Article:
Braddock Mead (aka John Green)

Braddock Mead a.k.a. John Green (c. 1688 – 1757) was undoubtedly one of the most fascinating and important cartographers in the history of the London map trade. Born in Ireland, Mead showed an interest in cartography from an early age, publishing his first volume, The construction of maps and globes, in 1717. Despite his talents and ambitions, Mead tended to get himself in trouble and his petty crimes and poor reputation soon forced him out of Dublin. He moved to London and changed his name around 1717, but his Bohemian lifestyle of gambling and petty crime continued. In 1728 he was imprisoned for his role in a plot to defraud Bridget Reading, a 12-year-old Irish heiress; the main ringleader of the plot was hanged.

When Mead was released from prison, he took the alias of John Green and began a noteworthy career in mapmaking. His maps were characterized by an almost scientific approach to the compilation of geographic information and a meticulousness that outshone his contemporaries. Thomas Jefferys, the illustrious geographer to the Prince of Wales (later King George III) recognized his talent and hired him as an assistant in 1750. During this period he produced a number of groundbreaking new maps, focusing in particular on the American continents and Arctic regions. Mead compiled many of Jefferys’ finest and most celebrated charts, producing his hemispherical map within the first years of his employment. Mead’s life came to a tragic end when he committed suicide by jumping out of a window in 1757.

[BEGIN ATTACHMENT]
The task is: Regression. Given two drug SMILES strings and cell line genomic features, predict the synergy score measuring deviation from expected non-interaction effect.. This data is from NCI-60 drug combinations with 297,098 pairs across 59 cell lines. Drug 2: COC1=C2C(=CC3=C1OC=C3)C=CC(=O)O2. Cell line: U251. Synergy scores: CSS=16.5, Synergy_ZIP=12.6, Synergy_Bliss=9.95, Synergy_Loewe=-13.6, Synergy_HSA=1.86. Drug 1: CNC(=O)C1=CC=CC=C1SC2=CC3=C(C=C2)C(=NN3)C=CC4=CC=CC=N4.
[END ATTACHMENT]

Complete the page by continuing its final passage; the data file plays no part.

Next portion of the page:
Braddock Mead is widely acknowledged for new standards in cartography. In the book British Maps of Colonial America, a standard reference on the early cartography of New England, William P Cumming writes: “The genius behind Jefferys in his shop was a brilliant man who at this time went by the alias of John Green…. Green had a number of marked characteristics as a cartographer. One was his ability to collect, to analyze the value of, and to use a wide variety of sources; these he acknowledged scrupulously on the maps he designed…. Another outstanding characteristic was his intelligent compilation and careful evaluation of reports on latitudes and longitudes used in the construction of his maps…” (1974: 45). Another great scholar of early American cartography, G.R. Crone, thought that Green: “deserves to be remembered for breaking away from the old unreformed cartography, and for perceiving clearly, and following as far as the existing data permitted, the methods upon which modern cartography was to be established” (1949:88).

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